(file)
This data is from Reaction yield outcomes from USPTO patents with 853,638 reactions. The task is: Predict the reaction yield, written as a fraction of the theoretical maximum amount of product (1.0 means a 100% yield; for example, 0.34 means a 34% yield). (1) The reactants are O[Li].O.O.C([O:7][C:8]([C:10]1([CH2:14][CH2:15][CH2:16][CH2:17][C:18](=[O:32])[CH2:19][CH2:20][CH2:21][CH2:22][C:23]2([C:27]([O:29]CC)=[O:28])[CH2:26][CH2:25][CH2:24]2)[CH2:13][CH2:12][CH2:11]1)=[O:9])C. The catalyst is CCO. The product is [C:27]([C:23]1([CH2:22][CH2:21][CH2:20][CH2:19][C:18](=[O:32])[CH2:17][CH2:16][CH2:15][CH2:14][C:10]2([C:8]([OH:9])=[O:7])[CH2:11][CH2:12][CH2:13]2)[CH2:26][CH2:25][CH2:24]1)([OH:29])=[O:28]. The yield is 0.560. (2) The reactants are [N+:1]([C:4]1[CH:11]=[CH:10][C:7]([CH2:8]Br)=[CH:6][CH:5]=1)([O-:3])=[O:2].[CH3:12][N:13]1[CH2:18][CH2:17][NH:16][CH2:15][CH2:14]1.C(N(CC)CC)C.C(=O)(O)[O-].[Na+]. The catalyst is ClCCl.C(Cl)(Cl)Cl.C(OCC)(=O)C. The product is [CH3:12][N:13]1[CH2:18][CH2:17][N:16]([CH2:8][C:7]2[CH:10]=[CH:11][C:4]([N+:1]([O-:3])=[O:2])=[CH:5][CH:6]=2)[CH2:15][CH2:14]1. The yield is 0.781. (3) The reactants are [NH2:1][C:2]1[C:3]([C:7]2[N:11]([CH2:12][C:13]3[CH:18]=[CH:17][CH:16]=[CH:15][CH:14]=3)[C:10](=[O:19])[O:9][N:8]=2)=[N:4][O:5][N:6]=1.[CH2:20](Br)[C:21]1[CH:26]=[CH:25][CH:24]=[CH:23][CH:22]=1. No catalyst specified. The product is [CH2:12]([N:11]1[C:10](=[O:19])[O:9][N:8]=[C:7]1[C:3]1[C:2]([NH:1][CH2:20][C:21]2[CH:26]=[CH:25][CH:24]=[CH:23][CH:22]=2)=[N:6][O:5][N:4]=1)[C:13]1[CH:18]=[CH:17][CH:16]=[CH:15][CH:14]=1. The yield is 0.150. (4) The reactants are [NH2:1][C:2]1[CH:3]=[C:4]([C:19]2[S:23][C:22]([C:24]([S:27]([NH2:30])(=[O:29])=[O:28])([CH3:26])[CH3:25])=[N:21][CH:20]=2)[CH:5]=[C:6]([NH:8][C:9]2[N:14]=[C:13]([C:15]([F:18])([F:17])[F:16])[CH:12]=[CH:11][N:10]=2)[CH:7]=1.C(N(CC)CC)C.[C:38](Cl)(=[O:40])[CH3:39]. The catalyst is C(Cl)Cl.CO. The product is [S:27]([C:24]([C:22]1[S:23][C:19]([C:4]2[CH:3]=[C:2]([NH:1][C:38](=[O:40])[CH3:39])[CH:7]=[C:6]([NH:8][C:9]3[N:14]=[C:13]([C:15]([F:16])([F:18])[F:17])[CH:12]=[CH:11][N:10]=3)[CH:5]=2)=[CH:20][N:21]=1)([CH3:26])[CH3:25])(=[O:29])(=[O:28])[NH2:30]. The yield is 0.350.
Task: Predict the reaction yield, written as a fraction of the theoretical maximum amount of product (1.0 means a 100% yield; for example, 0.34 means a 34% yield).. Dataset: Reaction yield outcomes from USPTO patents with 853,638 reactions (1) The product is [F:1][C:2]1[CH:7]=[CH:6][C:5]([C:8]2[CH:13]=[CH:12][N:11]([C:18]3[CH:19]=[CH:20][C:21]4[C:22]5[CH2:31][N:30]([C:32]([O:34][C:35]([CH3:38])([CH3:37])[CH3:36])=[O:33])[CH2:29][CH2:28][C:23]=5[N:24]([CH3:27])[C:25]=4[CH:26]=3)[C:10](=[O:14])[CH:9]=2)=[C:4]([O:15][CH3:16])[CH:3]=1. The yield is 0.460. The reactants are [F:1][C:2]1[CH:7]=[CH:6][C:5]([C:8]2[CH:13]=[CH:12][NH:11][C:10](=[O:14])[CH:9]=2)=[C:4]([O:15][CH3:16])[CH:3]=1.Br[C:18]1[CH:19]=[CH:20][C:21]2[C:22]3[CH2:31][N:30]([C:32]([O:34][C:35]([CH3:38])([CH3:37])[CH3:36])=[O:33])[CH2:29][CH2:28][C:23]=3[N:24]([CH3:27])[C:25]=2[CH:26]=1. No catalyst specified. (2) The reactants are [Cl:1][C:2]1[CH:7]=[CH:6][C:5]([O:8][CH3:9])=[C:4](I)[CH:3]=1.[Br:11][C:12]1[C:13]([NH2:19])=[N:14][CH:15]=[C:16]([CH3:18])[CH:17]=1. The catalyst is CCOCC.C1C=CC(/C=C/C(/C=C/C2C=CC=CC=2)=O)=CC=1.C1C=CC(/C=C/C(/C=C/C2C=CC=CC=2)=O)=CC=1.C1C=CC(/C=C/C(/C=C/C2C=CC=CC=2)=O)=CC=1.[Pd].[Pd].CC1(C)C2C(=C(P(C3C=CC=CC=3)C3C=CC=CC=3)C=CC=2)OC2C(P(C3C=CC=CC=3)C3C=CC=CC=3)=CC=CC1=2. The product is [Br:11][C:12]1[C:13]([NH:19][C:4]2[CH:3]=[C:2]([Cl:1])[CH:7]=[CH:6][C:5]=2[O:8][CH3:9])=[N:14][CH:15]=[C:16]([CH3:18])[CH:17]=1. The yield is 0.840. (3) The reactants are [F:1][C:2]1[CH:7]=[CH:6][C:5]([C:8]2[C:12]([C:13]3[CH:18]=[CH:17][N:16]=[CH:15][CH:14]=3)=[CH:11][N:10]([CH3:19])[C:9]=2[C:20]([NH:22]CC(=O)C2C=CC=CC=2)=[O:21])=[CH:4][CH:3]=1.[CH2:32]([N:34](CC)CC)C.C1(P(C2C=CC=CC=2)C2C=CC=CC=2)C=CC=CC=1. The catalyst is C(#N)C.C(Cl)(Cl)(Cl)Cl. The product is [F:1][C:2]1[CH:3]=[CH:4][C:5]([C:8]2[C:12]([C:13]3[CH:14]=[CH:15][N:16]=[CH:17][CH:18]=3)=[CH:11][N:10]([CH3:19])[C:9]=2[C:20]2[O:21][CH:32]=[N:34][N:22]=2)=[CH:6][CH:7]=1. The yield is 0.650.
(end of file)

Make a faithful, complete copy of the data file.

This data is from Reaction yield outcomes from USPTO patents with 853,638 reactions. The task is: Predict the reaction yield, written as a fraction of the theoretical maximum amount of product (1.0 means a 100% yield; for example, 0.34 means a 34% yield). (1) The reactants are O[Li].O.O.C([O:7][C:8]([C:10]1([CH2:14][CH2:15][CH2:16][CH2:17][C:18](=[O:32])[CH2:19][CH2:20][CH2:21][CH2:22][C:23]2([C:27]([O:29]CC)=[O:28])[CH2:26][CH2:25][CH2:24]2)[CH2:13][CH2:12][CH2:11]1)=[O:9])C. The catalyst is CCO. The product is [C:27]([C:23]1([CH2:22][CH2:21][CH2:20][CH2:19][C:18](=[O:32])[CH2:17][CH2:16][CH2:15][CH2:14][C:10]2([C:8]([OH:9])=[O:7])[CH2:11][CH2:12][CH2:13]2)[CH2:26][CH2:25][CH2:24]1)([OH:29])=[O:28]. The yield is 0.560. (2) The reactants are [N+:1]([C:4]1[CH:11]=[CH:10][C:7]([CH2:8]Br)=[CH:6][CH:5]=1)([O-:3])=[O:2].[CH3:12][N:13]1[CH2:18][CH2:17][NH:16][CH2:15][CH2:14]1.C(N(CC)CC)C.C(=O)(O)[O-].[Na+]. The catalyst is ClCCl.C(Cl)(Cl)Cl.C(OCC)(=O)C. The product is [CH3:12][N:13]1[CH2:18][CH2:17][N:16]([CH2:8][C:7]2[CH:10]=[CH:11][C:4]([N+:1]([O-:3])=[O:2])=[CH:5][CH:6]=2)[CH2:15][CH2:14]1. The yield is 0.781. (3) The reactants are [NH2:1][C:2]1[C:3]([C:7]2[N:11]([CH2:12][C:13]3[CH:18]=[CH:17][CH:16]=[CH:15][CH:14]=3)[C:10](=[O:19])[O:9][N:8]=2)=[N:4][O:5][N:6]=1.[CH2:20](Br)[C:21]1[CH:26]=[CH:25][CH:24]=[CH:23][CH:22]=1. No catalyst specified. The product is [CH2:12]([N:11]1[C:10](=[O:19])[O:9][N:8]=[C:7]1[C:3]1[C:2]([NH:1][CH2:20][C:21]2[CH:26]=[CH:25][CH:24]=[CH:23][CH:22]=2)=[N:6][O:5][N:4]=1)[C:13]1[CH:18]=[CH:17][CH:16]=[CH:15][CH:14]=1. The yield is 0.150. (4) The reactants are [NH2:1][C:2]1[CH:3]=[C:4]([C:19]2[S:23][C:22]([C:24]([S:27]([NH2:30])(=[O:29])=[O:28])([CH3:26])[CH3:25])=[N:21][CH:20]=2)[CH:5]=[C:6]([NH:8][C:9]2[N:14]=[C:13]([C:15]([F:18])([F:17])[F:16])[CH:12]=[CH:11][N:10]=2)[CH:7]=1.C(N(CC)CC)C.[C:38](Cl)(=[O:40])[CH3:39]. The catalyst is C(Cl)Cl.CO. The product is [S:27]([C:24]([C:22]1[S:23][C:19]([C:4]2[CH:3]=[C:2]([NH:1][C:38](=[O:40])[CH3:39])[CH:7]=[C:6]([NH:8][C:9]3[N:14]=[C:13]([C:15]([F:16])([F:18])[F:17])[CH:12]=[CH:11][N:10]=3)[CH:5]=2)=[CH:20][N:21]=1)([CH3:26])[CH3:25])(=[O:29])(=[O:28])[NH2:30]. The yield is 0.350.
Task: Predict the reaction yield, written as a fraction of the theoretical maximum amount of product (1.0 means a 100% yield; for example, 0.34 means a 34% yield).. Dataset: Reaction yield outcomes from USPTO patents with 853,638 reactions (1) The product is [F:1][C:2]1[CH:7]=[CH:6][C:5]([C:8]2[CH:13]=[CH:12][N:11]([C:18]3[CH:19]=[CH:20][C:21]4[C:22]5[CH2:31][N:30]([C:32]([O:34][C:35]([CH3:38])([CH3:37])[CH3:36])=[O:33])[CH2:29][CH2:28][C:23]=5[N:24]([CH3:27])[C:25]=4[CH:26]=3)[C:10](=[O:14])[CH:9]=2)=[C:4]([O:15][CH3:16])[CH:3]=1. The yield is 0.460. The reactants are [F:1][C:2]1[CH:7]=[CH:6][C:5]([C:8]2[CH:13]=[CH:12][NH:11][C:10](=[O:14])[CH:9]=2)=[C:4]([O:15][CH3:16])[CH:3]=1.Br[C:18]1[CH:19]=[CH:20][C:21]2[C:22]3[CH2:31][N:30]([C:32]([O:34][C:35]([CH3:38])([CH3:37])[CH3:36])=[O:33])[CH2:29][CH2:28][C:23]=3[N:24]([CH3:27])[C:25]=2[CH:26]=1. No catalyst specified. (2) The reactants are [Cl:1][C:2]1[CH:7]=[CH:6][C:5]([O:8][CH3:9])=[C:4](I)[CH:3]=1.[Br:11][C:12]1[C:13]([NH2:19])=[N:14][CH:15]=[C:16]([CH3:18])[CH:17]=1. The catalyst is CCOCC.C1C=CC(/C=C/C(/C=C/C2C=CC=CC=2)=O)=CC=1.C1C=CC(/C=C/C(/C=C/C2C=CC=CC=2)=O)=CC=1.C1C=CC(/C=C/C(/C=C/C2C=CC=CC=2)=O)=CC=1.[Pd].[Pd].CC1(C)C2C(=C(P(C3C=CC=CC=3)C3C=CC=CC=3)C=CC=2)OC2C(P(C3C=CC=CC=3)C3C=CC=CC=3)=CC=CC1=2. The product is [Br:11][C:12]1[C:13]([NH:19][C:4]2[CH:3]=[C:2]([Cl:1])[CH:7]=[CH:6][C:5]=2[O:8][CH3:9])=[N:14][CH:15]=[C:16]([CH3:18])[CH:17]=1. The yield is 0.840. (3) The reactants are [F:1][C:2]1[CH:7]=[CH:6][C:5]([C:8]2[C:12]([C:13]3[CH:18]=[CH:17][N:16]=[CH:15][CH:14]=3)=[CH:11][N:10]([CH3:19])[C:9]=2[C:20]([NH:22]CC(=O)C2C=CC=CC=2)=[O:21])=[CH:4][CH:3]=1.[CH2:32]([N:34](CC)CC)C.C1(P(C2C=CC=CC=2)C2C=CC=CC=2)C=CC=CC=1. The catalyst is C(#N)C.C(Cl)(Cl)(Cl)Cl. The product is [F:1][C:2]1[CH:3]=[CH:4][C:5]([C:8]2[C:12]([C:13]3[CH:14]=[CH:15][N:16]=[CH:17][CH:18]=3)=[CH:11][N:10]([CH3:19])[C:9]=2[C:20]2[O:21][CH:32]=[N:34][N:22]=2)=[CH:6][CH:7]=1. The yield is 0.650.